Air Force Global Strike Command   Right Corner Banner
Join the Air Force

News > Battlefield Acupuncture; fighting the pain
 
Photos
Previous ImageNext Image
Pain, pain, go away
Master Sgt. Nathan Carlson, 219th Security Forces Squadron health technician, touches his toes to locate pain in his back on Minot Air Force Base, N.D., May 22, 2014. Locating and testing pain levels are the first steps in battlefield acupuncture before inserting the studs into the ear. (U.S. Air Force photo/Airman 1st Class Sahara L. Fales)
Download HiRes
Battlefield Acupuncture; fighting the pain

Posted 7/28/2014   Updated 7/28/2014 Email story   Print story

    


by Airman 1st Class Sahara L. Fales
Minot Air Force Base Public Affairs


7/28/2014 - MINOT AIR FORCE BASE, N.D. -- No one really knows how it began. The most common story is about an Army surgeon in Ancient China who was treating a soldier for chronic back pain. During battle, his patient was shot in the leg by an arrow, and strangely enough his back pain disappeared. Shortly after, another soldier was shot in the same exact spot. He too was relieved of pain he had previously been experiencing. From that moment on the surgeon began sticking his patients with arrows to treat their pain. Thus began acupuncture.

Regardless of where it came from, battlefield acupuncture is becoming more popular every day. It was more thoroughly developed in America approximately 10 years ago for use during the wars in Iraq and Afghanistan, hence its name.

"It is a quick, simple and easy method of pain control that can be treated on the battlefield," said Capt. Laramie Richmond, 5th Medical Operations Squadron physician's assistant in the personnel reliability program clinic. "It is convenient because Airmen can still wear the studs without having to remove their helmets, Kevlar and other important pieces of armor."

Battlefield acupuncture is used to treat many different types of pain caused by surgery, acute injuries, sprains, broken bones, neuropathic or even long term pain.

This treatment is provided at Minot Air Force Base for all Department of Defense beneficiaries, who aren't pregnant, on PRP or on flying status.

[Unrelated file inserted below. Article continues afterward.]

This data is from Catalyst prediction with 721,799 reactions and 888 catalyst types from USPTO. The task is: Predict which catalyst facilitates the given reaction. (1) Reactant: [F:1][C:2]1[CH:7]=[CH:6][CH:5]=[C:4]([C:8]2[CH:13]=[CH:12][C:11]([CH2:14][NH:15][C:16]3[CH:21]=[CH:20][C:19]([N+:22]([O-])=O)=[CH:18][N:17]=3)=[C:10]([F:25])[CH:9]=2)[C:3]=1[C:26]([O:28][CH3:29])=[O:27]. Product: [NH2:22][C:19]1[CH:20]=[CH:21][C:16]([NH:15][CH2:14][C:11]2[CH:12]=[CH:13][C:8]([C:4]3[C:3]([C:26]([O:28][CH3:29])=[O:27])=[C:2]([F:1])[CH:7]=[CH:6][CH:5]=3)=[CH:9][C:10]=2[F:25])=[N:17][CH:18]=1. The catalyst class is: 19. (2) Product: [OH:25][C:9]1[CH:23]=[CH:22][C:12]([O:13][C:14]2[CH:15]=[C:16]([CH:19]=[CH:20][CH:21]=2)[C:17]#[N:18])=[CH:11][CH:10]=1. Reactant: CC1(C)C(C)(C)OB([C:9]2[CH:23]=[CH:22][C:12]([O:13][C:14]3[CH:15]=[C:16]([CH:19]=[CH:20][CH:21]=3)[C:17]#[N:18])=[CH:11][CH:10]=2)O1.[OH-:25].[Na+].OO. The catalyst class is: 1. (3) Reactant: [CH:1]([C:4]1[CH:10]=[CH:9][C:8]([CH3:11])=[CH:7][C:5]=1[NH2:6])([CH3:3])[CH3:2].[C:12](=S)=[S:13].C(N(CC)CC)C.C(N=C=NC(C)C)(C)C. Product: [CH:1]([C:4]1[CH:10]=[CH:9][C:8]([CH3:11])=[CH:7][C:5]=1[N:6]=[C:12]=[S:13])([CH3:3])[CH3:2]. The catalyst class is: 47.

"We have 65 patients currently enrolled in this program," said Richmond. "Our results show that 80 percent of our patients get some form of relief."

Master Sgt. Nathan Carlson, 219th Security Forces Squadron health technician, is one of the clients receiving treatment here. He was in a motorcycle accident in 2007 that left him with injured vertebrae and chronic back pain.

"Acupuncture provides immediate relief and no pain for about 5-10 days," said Carlson. "The best part is there is minimal to no pain during the procedure."

It begins with testing a position that typically causes the patient pain. After allowing the patient to rate the amount of pain, the medical provider will clean the ear and insert the first stud. The studs are placed in five key points in the ear that stimulate nerve pathways to disrupt the pain, causing temporary relief. The provider will have the patient walk around to check for any signs of faintness. Lastly, they will test the position again to see if another stud is needed.

Carlson has seen a chiropractor and physical therapist for years but battlefield acupuncture seems to be the go-to treatment for him.

"Battlefield acupuncture is great," said Carlson. "It is like a reset button on my pain in life."



tabComments
No comments yet.  
Add a comment

 Inside AFGSC

ima cornerSearch


Site Map      Contact Us     Questions     USA.gov     Security and Privacy notice     E-publishing  
Suicide Prevention    SAPR   IG   EEO   Accessibility/Section 508   No FEAR Act